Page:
A major source of risk for a family is the early death of the sole wage earner. Families can hedge this risk by taking out a life insurance policy. Most existing research studying life insurance demand consider short term contracts that can be bought or sold continuously which ensures an optimal insurance holding at each point in time. This simplification might crucially affect the results. Therefore, we focus on a more realistic life cycle portfolio choice model for the insurance contract (SAFE Working Paper No. 40).
In our model, the family can choose between different long-term contracts that differ with respect to their insurance sum. The annual insurance premium includes fees for administrative and transaction costs. A belated change of the insurance is costly for the family and only possible as long as the insured person is younger than a specific age and healthy. The wage earner faces stochastic mortality risk with a jump component that we interpret as critical illness. Once the agent suffers from a critical illness, the family cannot change the insurance contract any more, the income of the family decreases, and the mortality risk increases. If the wage earner dies before the maturity of the insurance contract, the remaining family members receive a single, fixed payment of the insurance company. We use a German life table to calibrate the mortality process, German cancer data to calibrate the critical illness shock and data of the German life insurance industry to calibrate the insurance fees. The insurance premiums are calculated such that the contracts are actuarially fair.
− A more realistically modeled insurance contract crucially affects the results since new qualitative effects appear. Especially, the long-term nature of the contract amplifies the effects of negative income shocks since, in the undesired case of a negative labor income shock, a premature termination of the contract or a reduction of the insurance sum lead to additional losses.
− In general, families increase insurance protection over the life cycle. The long term contract design effect fades away as agents get older, since the contract duration and human wealth uncertainty decreases. Young families, however, do not buy any term life insurance. If an older agent suddenly dies, the accumulated financial wealth and contracted insurance ensures that the surviving family members can maintain their consumption level, although consumption growth is reduced. By contrast, an unexpected death in younger years leads to severe problems for the family.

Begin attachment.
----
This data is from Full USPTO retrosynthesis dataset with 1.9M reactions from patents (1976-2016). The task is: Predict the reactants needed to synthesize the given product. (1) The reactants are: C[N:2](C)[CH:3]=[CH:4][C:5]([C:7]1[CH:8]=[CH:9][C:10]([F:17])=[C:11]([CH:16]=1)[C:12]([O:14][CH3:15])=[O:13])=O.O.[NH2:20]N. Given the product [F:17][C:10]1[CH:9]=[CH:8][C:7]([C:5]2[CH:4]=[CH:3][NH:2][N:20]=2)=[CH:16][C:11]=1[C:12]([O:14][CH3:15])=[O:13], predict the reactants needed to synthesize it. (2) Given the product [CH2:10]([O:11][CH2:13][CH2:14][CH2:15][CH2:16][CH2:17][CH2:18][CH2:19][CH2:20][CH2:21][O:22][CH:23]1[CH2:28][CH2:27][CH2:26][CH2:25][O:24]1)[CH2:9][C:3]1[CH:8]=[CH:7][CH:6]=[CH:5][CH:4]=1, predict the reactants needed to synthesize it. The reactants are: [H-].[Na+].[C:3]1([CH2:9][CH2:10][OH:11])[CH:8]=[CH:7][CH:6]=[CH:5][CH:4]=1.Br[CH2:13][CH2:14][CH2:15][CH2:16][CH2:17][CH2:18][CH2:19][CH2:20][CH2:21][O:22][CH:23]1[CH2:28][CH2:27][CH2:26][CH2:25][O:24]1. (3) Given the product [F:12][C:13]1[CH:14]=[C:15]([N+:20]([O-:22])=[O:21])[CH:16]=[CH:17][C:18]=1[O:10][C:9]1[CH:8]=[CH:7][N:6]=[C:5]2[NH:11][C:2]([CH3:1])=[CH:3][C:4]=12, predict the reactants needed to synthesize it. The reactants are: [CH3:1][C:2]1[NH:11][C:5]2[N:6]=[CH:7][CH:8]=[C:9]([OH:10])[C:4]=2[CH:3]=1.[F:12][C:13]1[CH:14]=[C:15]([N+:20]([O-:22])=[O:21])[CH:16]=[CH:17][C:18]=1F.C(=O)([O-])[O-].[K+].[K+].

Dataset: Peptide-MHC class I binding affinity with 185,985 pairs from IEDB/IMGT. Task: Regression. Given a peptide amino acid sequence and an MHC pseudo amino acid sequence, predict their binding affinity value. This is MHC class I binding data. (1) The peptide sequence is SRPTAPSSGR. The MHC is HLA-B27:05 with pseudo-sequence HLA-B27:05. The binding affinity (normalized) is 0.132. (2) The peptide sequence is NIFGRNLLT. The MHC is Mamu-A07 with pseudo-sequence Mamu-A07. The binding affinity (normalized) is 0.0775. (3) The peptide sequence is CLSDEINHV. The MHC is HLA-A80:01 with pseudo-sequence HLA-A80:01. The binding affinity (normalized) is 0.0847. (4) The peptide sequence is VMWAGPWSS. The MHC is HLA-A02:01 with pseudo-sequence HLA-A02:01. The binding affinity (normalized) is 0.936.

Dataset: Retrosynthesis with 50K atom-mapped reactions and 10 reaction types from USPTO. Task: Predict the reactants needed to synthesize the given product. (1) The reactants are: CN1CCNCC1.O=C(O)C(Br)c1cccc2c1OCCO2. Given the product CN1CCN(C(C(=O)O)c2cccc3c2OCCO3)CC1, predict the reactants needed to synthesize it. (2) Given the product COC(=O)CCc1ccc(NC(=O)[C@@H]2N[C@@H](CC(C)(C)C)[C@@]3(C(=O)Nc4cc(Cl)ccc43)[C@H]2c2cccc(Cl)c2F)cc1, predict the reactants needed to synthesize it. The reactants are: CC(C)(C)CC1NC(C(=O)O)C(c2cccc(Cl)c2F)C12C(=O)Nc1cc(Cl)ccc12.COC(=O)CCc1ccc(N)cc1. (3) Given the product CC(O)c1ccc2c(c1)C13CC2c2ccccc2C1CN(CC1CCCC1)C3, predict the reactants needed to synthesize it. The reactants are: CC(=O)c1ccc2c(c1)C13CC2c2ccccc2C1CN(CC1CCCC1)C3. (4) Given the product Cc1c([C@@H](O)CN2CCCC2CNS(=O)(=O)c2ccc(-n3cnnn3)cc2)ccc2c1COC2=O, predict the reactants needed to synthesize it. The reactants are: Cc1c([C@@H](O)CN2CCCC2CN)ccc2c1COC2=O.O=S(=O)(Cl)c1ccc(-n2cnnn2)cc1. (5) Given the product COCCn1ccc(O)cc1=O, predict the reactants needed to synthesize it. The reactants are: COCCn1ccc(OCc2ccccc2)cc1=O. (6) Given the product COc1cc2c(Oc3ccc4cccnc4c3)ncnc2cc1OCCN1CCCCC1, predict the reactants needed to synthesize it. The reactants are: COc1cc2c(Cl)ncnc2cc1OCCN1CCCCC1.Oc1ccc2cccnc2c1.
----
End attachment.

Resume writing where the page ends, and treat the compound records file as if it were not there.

− A low level of income, a high labor income volatility, large fees imposed by insurance companies and the presence of health shocks reduce the insurance demand of a family. Also, the insurance demand of families that are more risk averse is reduced by the amplifying effect.
− To avoid lifetime poverty of the remaining family members, a social security could mitigate those problems by making transfer payments. Of course, a more welfare optimal solution should provide an incentive for families to insure themselves, especially early in life where the potential gap is the biggest.
− These results are robust to adding short-term insurance, annuities and health insurance. For instance, if families have also access to short-term insurance, they buy these contracts at a young age without demanding long-term insurance. This decision leaves the possibility open that a health shock prevents them from renewing short-term contracts.
− A contract with a variable insurance sum which is linked to the actual labor income evolution (like in practice often done in occupational pensions) could avoid the negative amplifying effects of labor income shocks.
− SAFE Working Paper No. 44 shows that agents would strongly benefit from taking out a critical illness insurance policy to hedge jumps in health expenses, even if the insurance is very costly.
|Christoph Hambel, Holger Kraft, Lorenz Schendel, Mogens Steffensen||Life Insurance Demand under Health Shock Risk|
Journal of Risk and Insurance
|2017||Household Finance||Health shocks, Portfolio choice, Term life insurance, Mortality risk, Labor income risk|